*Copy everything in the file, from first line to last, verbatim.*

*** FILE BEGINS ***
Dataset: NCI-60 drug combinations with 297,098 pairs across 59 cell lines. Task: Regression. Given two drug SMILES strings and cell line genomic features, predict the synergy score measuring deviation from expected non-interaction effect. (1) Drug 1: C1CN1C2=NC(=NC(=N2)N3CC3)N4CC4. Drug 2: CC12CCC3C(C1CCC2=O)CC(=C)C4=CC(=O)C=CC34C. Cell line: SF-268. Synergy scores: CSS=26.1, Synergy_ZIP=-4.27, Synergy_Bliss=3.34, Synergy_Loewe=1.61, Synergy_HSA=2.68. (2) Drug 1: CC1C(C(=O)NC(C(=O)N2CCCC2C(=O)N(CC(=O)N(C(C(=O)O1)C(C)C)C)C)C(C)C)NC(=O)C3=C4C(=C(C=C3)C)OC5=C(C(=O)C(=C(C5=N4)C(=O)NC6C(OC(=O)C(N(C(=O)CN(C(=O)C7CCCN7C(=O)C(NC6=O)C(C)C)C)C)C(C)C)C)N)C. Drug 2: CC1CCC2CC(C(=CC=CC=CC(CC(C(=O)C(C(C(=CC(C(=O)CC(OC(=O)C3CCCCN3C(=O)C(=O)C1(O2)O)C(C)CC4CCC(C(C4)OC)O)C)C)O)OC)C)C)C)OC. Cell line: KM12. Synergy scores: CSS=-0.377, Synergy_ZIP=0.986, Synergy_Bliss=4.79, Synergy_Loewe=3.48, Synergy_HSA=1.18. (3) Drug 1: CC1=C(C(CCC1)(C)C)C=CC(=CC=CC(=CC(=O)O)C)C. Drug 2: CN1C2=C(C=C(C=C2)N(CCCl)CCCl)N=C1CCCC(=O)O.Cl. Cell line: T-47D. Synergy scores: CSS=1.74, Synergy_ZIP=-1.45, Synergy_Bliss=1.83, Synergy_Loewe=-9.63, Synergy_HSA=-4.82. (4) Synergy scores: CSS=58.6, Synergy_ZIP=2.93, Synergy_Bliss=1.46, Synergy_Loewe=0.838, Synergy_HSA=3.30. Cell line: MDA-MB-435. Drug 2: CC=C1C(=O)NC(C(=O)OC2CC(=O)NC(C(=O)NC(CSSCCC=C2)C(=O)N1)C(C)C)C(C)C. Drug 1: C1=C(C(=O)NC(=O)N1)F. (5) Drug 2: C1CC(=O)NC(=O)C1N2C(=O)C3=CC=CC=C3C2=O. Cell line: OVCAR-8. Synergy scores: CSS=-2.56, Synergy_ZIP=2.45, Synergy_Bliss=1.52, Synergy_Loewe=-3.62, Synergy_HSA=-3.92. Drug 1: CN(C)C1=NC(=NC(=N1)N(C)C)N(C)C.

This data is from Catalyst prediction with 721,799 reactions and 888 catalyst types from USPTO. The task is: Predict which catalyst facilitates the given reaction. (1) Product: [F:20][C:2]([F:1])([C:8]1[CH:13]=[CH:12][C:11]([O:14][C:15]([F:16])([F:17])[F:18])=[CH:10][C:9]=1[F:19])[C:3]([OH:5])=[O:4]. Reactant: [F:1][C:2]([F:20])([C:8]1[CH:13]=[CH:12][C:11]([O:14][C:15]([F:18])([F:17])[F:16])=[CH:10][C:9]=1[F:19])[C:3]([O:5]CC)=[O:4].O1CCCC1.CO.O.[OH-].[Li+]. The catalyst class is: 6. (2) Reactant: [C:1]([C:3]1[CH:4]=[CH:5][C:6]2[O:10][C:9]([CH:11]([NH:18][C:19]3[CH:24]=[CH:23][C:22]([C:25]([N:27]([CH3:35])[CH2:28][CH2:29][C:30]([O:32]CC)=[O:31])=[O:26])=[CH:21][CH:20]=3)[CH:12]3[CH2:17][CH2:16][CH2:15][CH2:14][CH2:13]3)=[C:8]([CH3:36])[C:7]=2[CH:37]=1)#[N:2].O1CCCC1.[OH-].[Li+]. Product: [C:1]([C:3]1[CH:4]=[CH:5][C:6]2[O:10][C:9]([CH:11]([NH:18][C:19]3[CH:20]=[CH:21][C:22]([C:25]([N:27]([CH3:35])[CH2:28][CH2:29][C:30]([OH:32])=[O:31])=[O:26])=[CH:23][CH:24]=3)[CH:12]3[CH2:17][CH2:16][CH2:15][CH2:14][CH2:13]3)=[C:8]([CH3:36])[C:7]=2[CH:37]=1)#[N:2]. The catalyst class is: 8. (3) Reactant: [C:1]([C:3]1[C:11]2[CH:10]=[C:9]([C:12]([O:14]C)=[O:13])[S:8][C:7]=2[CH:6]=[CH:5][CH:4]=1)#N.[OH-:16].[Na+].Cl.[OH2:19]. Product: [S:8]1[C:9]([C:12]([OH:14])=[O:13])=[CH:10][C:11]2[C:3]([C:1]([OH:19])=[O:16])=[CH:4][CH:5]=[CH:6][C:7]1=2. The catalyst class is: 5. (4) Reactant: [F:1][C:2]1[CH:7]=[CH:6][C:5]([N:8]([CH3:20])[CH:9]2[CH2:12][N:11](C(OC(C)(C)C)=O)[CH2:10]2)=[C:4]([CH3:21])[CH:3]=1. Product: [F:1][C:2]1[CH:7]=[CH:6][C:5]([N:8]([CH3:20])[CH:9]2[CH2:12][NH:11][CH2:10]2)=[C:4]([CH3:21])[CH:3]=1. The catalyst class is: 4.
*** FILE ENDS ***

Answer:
Dataset: NCI-60 drug combinations with 297,098 pairs across 59 cell lines. Task: Regression. Given two drug SMILES strings and cell line genomic features, predict the synergy score measuring deviation from expected non-interaction effect. (1) Drug 1: C1CN1C2=NC(=NC(=N2)N3CC3)N4CC4. Drug 2: CC12CCC3C(C1CCC2=O)CC(=C)C4=CC(=O)C=CC34C. Cell line: SF-268. Synergy scores: CSS=26.1, Synergy_ZIP=-4.27, Synergy_Bliss=3.34, Synergy_Loewe=1.61, Synergy_HSA=2.68. (2) Drug 1: CC1C(C(=O)NC(C(=O)N2CCCC2C(=O)N(CC(=O)N(C(C(=O)O1)C(C)C)C)C)C(C)C)NC(=O)C3=C4C(=C(C=C3)C)OC5=C(C(=O)C(=C(C5=N4)C(=O)NC6C(OC(=O)C(N(C(=O)CN(C(=O)C7CCCN7C(=O)C(NC6=O)C(C)C)C)C)C(C)C)C)N)C. Drug 2: CC1CCC2CC(C(=CC=CC=CC(CC(C(=O)C(C(C(=CC(C(=O)CC(OC(=O)C3CCCCN3C(=O)C(=O)C1(O2)O)C(C)CC4CCC(C(C4)OC)O)C)C)O)OC)C)C)C)OC. Cell line: KM12. Synergy scores: CSS=-0.377, Synergy_ZIP=0.986, Synergy_Bliss=4.79, Synergy_Loewe=3.48, Synergy_HSA=1.18. (3) Drug 1: CC1=C(C(CCC1)(C)C)C=CC(=CC=CC(=CC(=O)O)C)C. Drug 2: CN1C2=C(C=C(C=C2)N(CCCl)CCCl)N=C1CCCC(=O)O.Cl. Cell line: T-47D. Synergy scores: CSS=1.74, Synergy_ZIP=-1.45, Synergy_Bliss=1.83, Synergy_Loewe=-9.63, Synergy_HSA=-4.82. (4) Synergy scores: CSS=58.6, Synergy_ZIP=2.93, Synergy_Bliss=1.46, Synergy_Loewe=0.838, Synergy_HSA=3.30. Cell line: MDA-MB-435. Drug 2: CC=C1C(=O)NC(C(=O)OC2CC(=O)NC(C(=O)NC(CSSCCC=C2)C(=O)N1)C(C)C)C(C)C. Drug 1: C1=C(C(=O)NC(=O)N1)F. (5) Drug 2: C1CC(=O)NC(=O)C1N2C(=O)C3=CC=CC=C3C2=O. Cell line: OVCAR-8. Synergy scores: CSS=-2.56, Synergy_ZIP=2.45, Synergy_Bliss=1.52, Synergy_Loewe=-3.62, Synergy_HSA=-3.92. Drug 1: CN(C)C1=NC(=NC(=N1)N(C)C)N(C)C.

This data is from Catalyst prediction with 721,799 reactions and 888 catalyst types from USPTO. The task is: Predict which catalyst facilitates the given reaction. (1) Product: [F:20][C:2]([F:1])([C:8]1[CH:13]=[CH:12][C:11]([O:14][C:15]([F:16])([F:17])[F:18])=[CH:10][C:9]=1[F:19])[C:3]([OH:5])=[O:4]. Reactant: [F:1][C:2]([F:20])([C:8]1[CH:13]=[CH:12][C:11]([O:14][C:15]([F:18])([F:17])[F:16])=[CH:10][C:9]=1[F:19])[C:3]([O:5]CC)=[O:4].O1CCCC1.CO.O.[OH-].[Li+]. The catalyst class is: 6. (2) Reactant: [C:1]([C:3]1[CH:4]=[CH:5][C:6]2[O:10][C:9]([CH:11]([NH:18][C:19]3[CH:24]=[CH:23][C:22]([C:25]([N:27]([CH3:35])[CH2:28][CH2:29][C:30]([O:32]CC)=[O:31])=[O:26])=[CH:21][CH:20]=3)[CH:12]3[CH2:17][CH2:16][CH2:15][CH2:14][CH2:13]3)=[C:8]([CH3:36])[C:7]=2[CH:37]=1)#[N:2].O1CCCC1.[OH-].[Li+]. Product: [C:1]([C:3]1[CH:4]=[CH:5][C:6]2[O:10][C:9]([CH:11]([NH:18][C:19]3[CH:20]=[CH:21][C:22]([C:25]([N:27]([CH3:35])[CH2:28][CH2:29][C:30]([OH:32])=[O:31])=[O:26])=[CH:23][CH:24]=3)[CH:12]3[CH2:17][CH2:16][CH2:15][CH2:14][CH2:13]3)=[C:8]([CH3:36])[C:7]=2[CH:37]=1)#[N:2]. The catalyst class is: 8. (3) Reactant: [C:1]([C:3]1[C:11]2[CH:10]=[C:9]([C:12]([O:14]C)=[O:13])[S:8][C:7]=2[CH:6]=[CH:5][CH:4]=1)#N.[OH-:16].[Na+].Cl.[OH2:19]. Product: [S:8]1[C:9]([C:12]([OH:14])=[O:13])=[CH:10][C:11]2[C:3]([C:1]([OH:19])=[O:16])=[CH:4][CH:5]=[CH:6][C:7]1=2. The catalyst class is: 5. (4) Reactant: [F:1][C:2]1[CH:7]=[CH:6][C:5]([N:8]([CH3:20])[CH:9]2[CH2:12][N:11](C(OC(C)(C)C)=O)[CH2:10]2)=[C:4]([CH3:21])[CH:3]=1. Product: [F:1][C:2]1[CH:7]=[CH:6][C:5]([N:8]([CH3:20])[CH:9]2[CH2:12][NH:11][CH2:10]2)=[C:4]([CH3:21])[CH:3]=1. The catalyst class is: 4.